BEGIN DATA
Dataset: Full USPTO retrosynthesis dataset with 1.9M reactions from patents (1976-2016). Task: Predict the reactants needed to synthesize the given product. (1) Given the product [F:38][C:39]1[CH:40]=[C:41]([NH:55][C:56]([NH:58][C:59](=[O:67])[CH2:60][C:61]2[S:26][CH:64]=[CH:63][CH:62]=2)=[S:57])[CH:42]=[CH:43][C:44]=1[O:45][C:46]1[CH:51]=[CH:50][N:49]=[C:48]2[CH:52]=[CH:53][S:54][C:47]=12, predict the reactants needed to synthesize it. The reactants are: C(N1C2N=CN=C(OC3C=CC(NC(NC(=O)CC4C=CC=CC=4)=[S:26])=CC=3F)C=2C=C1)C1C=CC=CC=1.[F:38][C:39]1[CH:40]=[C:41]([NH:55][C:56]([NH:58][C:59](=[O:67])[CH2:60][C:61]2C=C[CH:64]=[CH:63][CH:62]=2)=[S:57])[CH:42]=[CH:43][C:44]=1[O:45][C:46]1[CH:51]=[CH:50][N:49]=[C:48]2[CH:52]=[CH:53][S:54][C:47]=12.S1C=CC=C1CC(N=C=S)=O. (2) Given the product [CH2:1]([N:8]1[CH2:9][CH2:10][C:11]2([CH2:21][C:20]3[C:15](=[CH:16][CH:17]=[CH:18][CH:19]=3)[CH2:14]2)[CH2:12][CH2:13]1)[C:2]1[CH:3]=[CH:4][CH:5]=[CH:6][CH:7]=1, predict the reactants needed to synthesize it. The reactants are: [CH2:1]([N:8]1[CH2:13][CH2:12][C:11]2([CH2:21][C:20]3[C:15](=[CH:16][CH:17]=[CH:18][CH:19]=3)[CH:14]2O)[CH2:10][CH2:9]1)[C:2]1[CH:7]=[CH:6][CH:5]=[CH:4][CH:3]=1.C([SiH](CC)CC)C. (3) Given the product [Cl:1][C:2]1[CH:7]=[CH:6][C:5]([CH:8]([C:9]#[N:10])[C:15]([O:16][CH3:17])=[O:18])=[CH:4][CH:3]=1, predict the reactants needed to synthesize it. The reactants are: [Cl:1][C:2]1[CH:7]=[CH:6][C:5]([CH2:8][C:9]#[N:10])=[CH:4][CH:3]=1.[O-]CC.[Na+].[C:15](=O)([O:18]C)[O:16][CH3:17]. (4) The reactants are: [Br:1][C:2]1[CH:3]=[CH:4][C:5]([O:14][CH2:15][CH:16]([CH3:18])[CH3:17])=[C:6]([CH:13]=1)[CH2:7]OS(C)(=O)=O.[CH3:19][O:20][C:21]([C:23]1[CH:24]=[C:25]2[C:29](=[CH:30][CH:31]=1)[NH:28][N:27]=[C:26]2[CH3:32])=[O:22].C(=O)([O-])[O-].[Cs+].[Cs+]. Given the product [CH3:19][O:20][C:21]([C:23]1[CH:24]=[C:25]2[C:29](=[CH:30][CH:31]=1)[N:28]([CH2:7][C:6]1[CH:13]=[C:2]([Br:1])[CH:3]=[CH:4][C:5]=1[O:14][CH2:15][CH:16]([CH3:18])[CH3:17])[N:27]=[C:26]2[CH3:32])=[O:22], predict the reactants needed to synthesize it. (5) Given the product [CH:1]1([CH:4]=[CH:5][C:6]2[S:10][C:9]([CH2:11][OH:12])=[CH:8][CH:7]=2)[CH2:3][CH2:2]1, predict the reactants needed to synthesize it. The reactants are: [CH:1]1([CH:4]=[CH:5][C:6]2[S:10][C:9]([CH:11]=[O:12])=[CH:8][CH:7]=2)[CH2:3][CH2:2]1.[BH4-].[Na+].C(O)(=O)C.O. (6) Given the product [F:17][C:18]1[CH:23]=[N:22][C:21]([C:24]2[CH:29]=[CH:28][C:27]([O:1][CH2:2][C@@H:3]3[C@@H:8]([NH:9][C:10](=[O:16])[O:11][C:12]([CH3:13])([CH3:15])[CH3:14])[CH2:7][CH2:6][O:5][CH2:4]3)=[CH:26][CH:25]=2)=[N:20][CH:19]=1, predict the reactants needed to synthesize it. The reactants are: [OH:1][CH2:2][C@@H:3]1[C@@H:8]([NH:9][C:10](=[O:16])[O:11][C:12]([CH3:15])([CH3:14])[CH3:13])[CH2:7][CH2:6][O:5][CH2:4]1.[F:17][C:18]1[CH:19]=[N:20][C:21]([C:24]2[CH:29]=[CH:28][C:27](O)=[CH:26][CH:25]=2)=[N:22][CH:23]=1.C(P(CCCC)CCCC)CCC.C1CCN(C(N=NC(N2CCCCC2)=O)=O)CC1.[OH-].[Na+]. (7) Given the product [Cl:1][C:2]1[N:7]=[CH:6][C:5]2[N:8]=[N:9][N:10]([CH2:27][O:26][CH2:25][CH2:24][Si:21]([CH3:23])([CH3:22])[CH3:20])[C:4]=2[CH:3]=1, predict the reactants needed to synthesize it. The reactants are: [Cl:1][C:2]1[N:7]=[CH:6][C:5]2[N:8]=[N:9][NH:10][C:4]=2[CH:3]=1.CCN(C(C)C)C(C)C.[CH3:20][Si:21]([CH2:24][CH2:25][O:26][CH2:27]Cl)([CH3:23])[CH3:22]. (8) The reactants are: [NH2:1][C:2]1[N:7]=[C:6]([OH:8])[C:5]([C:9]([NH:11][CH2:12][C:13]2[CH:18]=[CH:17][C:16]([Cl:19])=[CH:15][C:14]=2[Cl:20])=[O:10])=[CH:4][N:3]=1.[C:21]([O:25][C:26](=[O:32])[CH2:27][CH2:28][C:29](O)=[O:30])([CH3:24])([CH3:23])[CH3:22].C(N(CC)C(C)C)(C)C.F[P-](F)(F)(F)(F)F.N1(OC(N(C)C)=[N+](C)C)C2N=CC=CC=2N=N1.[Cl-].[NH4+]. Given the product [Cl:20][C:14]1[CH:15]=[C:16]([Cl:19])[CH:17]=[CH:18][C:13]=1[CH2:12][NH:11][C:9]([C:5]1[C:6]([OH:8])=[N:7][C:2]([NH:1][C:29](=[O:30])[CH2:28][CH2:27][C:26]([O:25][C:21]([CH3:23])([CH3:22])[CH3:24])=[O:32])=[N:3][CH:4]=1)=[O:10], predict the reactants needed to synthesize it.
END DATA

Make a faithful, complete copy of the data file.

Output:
Dataset: Full USPTO retrosynthesis dataset with 1.9M reactions from patents (1976-2016). Task: Predict the reactants needed to synthesize the given product. (1) Given the product [F:38][C:39]1[CH:40]=[C:41]([NH:55][C:56]([NH:58][C:59](=[O:67])[CH2:60][C:61]2[S:26][CH:64]=[CH:63][CH:62]=2)=[S:57])[CH:42]=[CH:43][C:44]=1[O:45][C:46]1[CH:51]=[CH:50][N:49]=[C:48]2[CH:52]=[CH:53][S:54][C:47]=12, predict the reactants needed to synthesize it. The reactants are: C(N1C2N=CN=C(OC3C=CC(NC(NC(=O)CC4C=CC=CC=4)=[S:26])=CC=3F)C=2C=C1)C1C=CC=CC=1.[F:38][C:39]1[CH:40]=[C:41]([NH:55][C:56]([NH:58][C:59](=[O:67])[CH2:60][C:61]2C=C[CH:64]=[CH:63][CH:62]=2)=[S:57])[CH:42]=[CH:43][C:44]=1[O:45][C:46]1[CH:51]=[CH:50][N:49]=[C:48]2[CH:52]=[CH:53][S:54][C:47]=12.S1C=CC=C1CC(N=C=S)=O. (2) Given the product [CH2:1]([N:8]1[CH2:9][CH2:10][C:11]2([CH2:21][C:20]3[C:15](=[CH:16][CH:17]=[CH:18][CH:19]=3)[CH2:14]2)[CH2:12][CH2:13]1)[C:2]1[CH:3]=[CH:4][CH:5]=[CH:6][CH:7]=1, predict the reactants needed to synthesize it. The reactants are: [CH2:1]([N:8]1[CH2:13][CH2:12][C:11]2([CH2:21][C:20]3[C:15](=[CH:16][CH:17]=[CH:18][CH:19]=3)[CH:14]2O)[CH2:10][CH2:9]1)[C:2]1[CH:7]=[CH:6][CH:5]=[CH:4][CH:3]=1.C([SiH](CC)CC)C. (3) Given the product [Cl:1][C:2]1[CH:7]=[CH:6][C:5]([CH:8]([C:9]#[N:10])[C:15]([O:16][CH3:17])=[O:18])=[CH:4][CH:3]=1, predict the reactants needed to synthesize it. The reactants are: [Cl:1][C:2]1[CH:7]=[CH:6][C:5]([CH2:8][C:9]#[N:10])=[CH:4][CH:3]=1.[O-]CC.[Na+].[C:15](=O)([O:18]C)[O:16][CH3:17]. (4) The reactants are: [Br:1][C:2]1[CH:3]=[CH:4][C:5]([O:14][CH2:15][CH:16]([CH3:18])[CH3:17])=[C:6]([CH:13]=1)[CH2:7]OS(C)(=O)=O.[CH3:19][O:20][C:21]([C:23]1[CH:24]=[C:25]2[C:29](=[CH:30][CH:31]=1)[NH:28][N:27]=[C:26]2[CH3:32])=[O:22].C(=O)([O-])[O-].[Cs+].[Cs+]. Given the product [CH3:19][O:20][C:21]([C:23]1[CH:24]=[C:25]2[C:29](=[CH:30][CH:31]=1)[N:28]([CH2:7][C:6]1[CH:13]=[C:2]([Br:1])[CH:3]=[CH:4][C:5]=1[O:14][CH2:15][CH:16]([CH3:18])[CH3:17])[N:27]=[C:26]2[CH3:32])=[O:22], predict the reactants needed to synthesize it. (5) Given the product [CH:1]1([CH:4]=[CH:5][C:6]2[S:10][C:9]([CH2:11][OH:12])=[CH:8][CH:7]=2)[CH2:3][CH2:2]1, predict the reactants needed to synthesize it. The reactants are: [CH:1]1([CH:4]=[CH:5][C:6]2[S:10][C:9]([CH:11]=[O:12])=[CH:8][CH:7]=2)[CH2:3][CH2:2]1.[BH4-].[Na+].C(O)(=O)C.O. (6) Given the product [F:17][C:18]1[CH:23]=[N:22][C:21]([C:24]2[CH:29]=[CH:28][C:27]([O:1][CH2:2][C@@H:3]3[C@@H:8]([NH:9][C:10](=[O:16])[O:11][C:12]([CH3:13])([CH3:15])[CH3:14])[CH2:7][CH2:6][O:5][CH2:4]3)=[CH:26][CH:25]=2)=[N:20][CH:19]=1, predict the reactants needed to synthesize it. The reactants are: [OH:1][CH2:2][C@@H:3]1[C@@H:8]([NH:9][C:10](=[O:16])[O:11][C:12]([CH3:15])([CH3:14])[CH3:13])[CH2:7][CH2:6][O:5][CH2:4]1.[F:17][C:18]1[CH:19]=[N:20][C:21]([C:24]2[CH:29]=[CH:28][C:27](O)=[CH:26][CH:25]=2)=[N:22][CH:23]=1.C(P(CCCC)CCCC)CCC.C1CCN(C(N=NC(N2CCCCC2)=O)=O)CC1.[OH-].[Na+]. (7) Given the product [Cl:1][C:2]1[N:7]=[CH:6][C:5]2[N:8]=[N:9][N:10]([CH2:27][O:26][CH2:25][CH2:24][Si:21]([CH3:23])([CH3:22])[CH3:20])[C:4]=2[CH:3]=1, predict the reactants needed to synthesize it. The reactants are: [Cl:1][C:2]1[N:7]=[CH:6][C:5]2[N:8]=[N:9][NH:10][C:4]=2[CH:3]=1.CCN(C(C)C)C(C)C.[CH3:20][Si:21]([CH2:24][CH2:25][O:26][CH2:27]Cl)([CH3:23])[CH3:22]. (8) The reactants are: [NH2:1][C:2]1[N:7]=[C:6]([OH:8])[C:5]([C:9]([NH:11][CH2:12][C:13]2[CH:18]=[CH:17][C:16]([Cl:19])=[CH:15][C:14]=2[Cl:20])=[O:10])=[CH:4][N:3]=1.[C:21]([O:25][C:26](=[O:32])[CH2:27][CH2:28][C:29](O)=[O:30])([CH3:24])([CH3:23])[CH3:22].C(N(CC)C(C)C)(C)C.F[P-](F)(F)(F)(F)F.N1(OC(N(C)C)=[N+](C)C)C2N=CC=CC=2N=N1.[Cl-].[NH4+]. Given the product [Cl:20][C:14]1[CH:15]=[C:16]([Cl:19])[CH:17]=[CH:18][C:13]=1[CH2:12][NH:11][C:9]([C:5]1[C:6]([OH:8])=[N:7][C:2]([NH:1][C:29](=[O:30])[CH2:28][CH2:27][C:26]([O:25][C:21]([CH3:23])([CH3:22])[CH3:24])=[O:32])=[N:3][CH:4]=1)=[O:10], predict the reactants needed to synthesize it.